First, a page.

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The ‘Trendiness’ of Sleep: An Empirical Investigation into the Cyclical Nature of Sleep Time

Pierre Brochu (), Catherine Deri Armstrong () and Louis-Philippe Morin ()

No 0909E, Working Papers from University of Ottawa, Department of Economics

Abstract: Using Canadian time use data, we exploit exogenous variation in local unemployment rates to investigate the cyclical nature of sleep time and show that for both men and women, sleep time decreases when the economy is doing relatively better. Our results suggest that in a recession Canadians sleep an average of 2 hours and 34 minutes more per week, or 22 minutes more per day. Given the importance of even small changes in sleep time on measures of cognitive functioning such as reaction time and concentration, our findings may help explain the countercyclical nature of mortality. Further, as we find that sleep is affected by the same economic variables (notably the unemployment rate) that affect market work time, our results also contribute to the limited literature that shows that sleep time should not be treated as exogenously determined, but, like any other resource, determined by its relative cost.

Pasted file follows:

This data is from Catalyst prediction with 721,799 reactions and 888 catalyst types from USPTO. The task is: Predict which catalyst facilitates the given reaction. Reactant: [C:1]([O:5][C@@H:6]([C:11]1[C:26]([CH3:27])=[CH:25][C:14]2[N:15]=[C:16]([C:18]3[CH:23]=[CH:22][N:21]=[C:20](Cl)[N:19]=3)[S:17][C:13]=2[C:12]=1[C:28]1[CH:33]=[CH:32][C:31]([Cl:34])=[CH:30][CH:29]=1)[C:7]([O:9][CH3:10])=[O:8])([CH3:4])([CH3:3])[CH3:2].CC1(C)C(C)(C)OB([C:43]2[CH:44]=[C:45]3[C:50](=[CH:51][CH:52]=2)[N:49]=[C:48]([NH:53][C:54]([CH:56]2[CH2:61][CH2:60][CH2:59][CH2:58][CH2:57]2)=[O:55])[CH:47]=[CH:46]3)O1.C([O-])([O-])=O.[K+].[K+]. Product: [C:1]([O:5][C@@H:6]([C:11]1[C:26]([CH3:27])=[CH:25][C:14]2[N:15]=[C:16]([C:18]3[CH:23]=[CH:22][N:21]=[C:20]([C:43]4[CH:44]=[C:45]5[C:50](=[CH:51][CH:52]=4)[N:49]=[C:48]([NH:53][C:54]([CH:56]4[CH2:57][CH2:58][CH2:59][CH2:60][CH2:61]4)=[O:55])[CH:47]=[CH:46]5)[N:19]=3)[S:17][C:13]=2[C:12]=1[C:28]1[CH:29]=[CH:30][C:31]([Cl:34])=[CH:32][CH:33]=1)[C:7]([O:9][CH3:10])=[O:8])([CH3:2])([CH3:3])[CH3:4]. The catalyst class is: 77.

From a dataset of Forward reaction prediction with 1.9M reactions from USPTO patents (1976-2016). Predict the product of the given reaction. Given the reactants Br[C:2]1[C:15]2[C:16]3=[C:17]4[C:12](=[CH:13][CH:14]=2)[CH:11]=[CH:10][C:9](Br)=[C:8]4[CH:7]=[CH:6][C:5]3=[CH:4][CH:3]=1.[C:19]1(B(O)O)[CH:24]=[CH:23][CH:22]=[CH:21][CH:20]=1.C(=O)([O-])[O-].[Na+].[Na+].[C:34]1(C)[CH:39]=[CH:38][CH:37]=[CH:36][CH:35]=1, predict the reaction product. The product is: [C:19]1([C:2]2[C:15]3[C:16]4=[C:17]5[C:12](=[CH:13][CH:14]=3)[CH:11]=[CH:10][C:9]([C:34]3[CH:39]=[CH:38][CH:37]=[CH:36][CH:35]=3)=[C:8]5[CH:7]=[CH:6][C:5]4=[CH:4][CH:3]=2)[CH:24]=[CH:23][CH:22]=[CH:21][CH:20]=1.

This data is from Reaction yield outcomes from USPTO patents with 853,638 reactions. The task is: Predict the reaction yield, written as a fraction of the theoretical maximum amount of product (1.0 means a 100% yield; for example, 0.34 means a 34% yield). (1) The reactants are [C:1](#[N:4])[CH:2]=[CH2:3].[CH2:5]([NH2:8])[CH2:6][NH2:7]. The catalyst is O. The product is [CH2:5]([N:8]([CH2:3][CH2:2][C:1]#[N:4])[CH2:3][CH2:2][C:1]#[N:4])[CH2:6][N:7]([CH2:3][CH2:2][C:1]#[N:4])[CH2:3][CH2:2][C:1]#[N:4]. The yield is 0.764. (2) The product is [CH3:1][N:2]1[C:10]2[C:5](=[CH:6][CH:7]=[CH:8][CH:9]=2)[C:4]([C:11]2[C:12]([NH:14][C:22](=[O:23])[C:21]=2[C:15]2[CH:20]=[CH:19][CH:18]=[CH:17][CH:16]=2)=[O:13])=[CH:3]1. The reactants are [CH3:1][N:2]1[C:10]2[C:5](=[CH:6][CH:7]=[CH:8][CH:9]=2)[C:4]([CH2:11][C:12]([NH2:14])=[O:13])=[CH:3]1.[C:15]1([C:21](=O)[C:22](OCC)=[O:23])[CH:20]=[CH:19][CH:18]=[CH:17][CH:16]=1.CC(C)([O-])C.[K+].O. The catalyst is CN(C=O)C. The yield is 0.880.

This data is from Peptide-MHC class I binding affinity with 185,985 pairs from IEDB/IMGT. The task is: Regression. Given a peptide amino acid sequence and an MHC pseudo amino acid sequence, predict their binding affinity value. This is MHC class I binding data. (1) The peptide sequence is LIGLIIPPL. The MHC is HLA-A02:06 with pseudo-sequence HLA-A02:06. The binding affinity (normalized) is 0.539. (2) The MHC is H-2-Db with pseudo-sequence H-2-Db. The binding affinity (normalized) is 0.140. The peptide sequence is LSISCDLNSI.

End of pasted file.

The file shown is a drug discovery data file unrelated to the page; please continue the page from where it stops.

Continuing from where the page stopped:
Keywords: Business Cycles; Sleep. (search for similar items in EconPapers)
JEL-codes: I12 J22 (search for similar items in EconPapers)
New Economics Papers: this item is included in nep-lab
Date: 2009
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Journal Article: The ‘trendiness’ of sleep: an empirical investigation into the cyclical nature of sleep time (2012) Downloads
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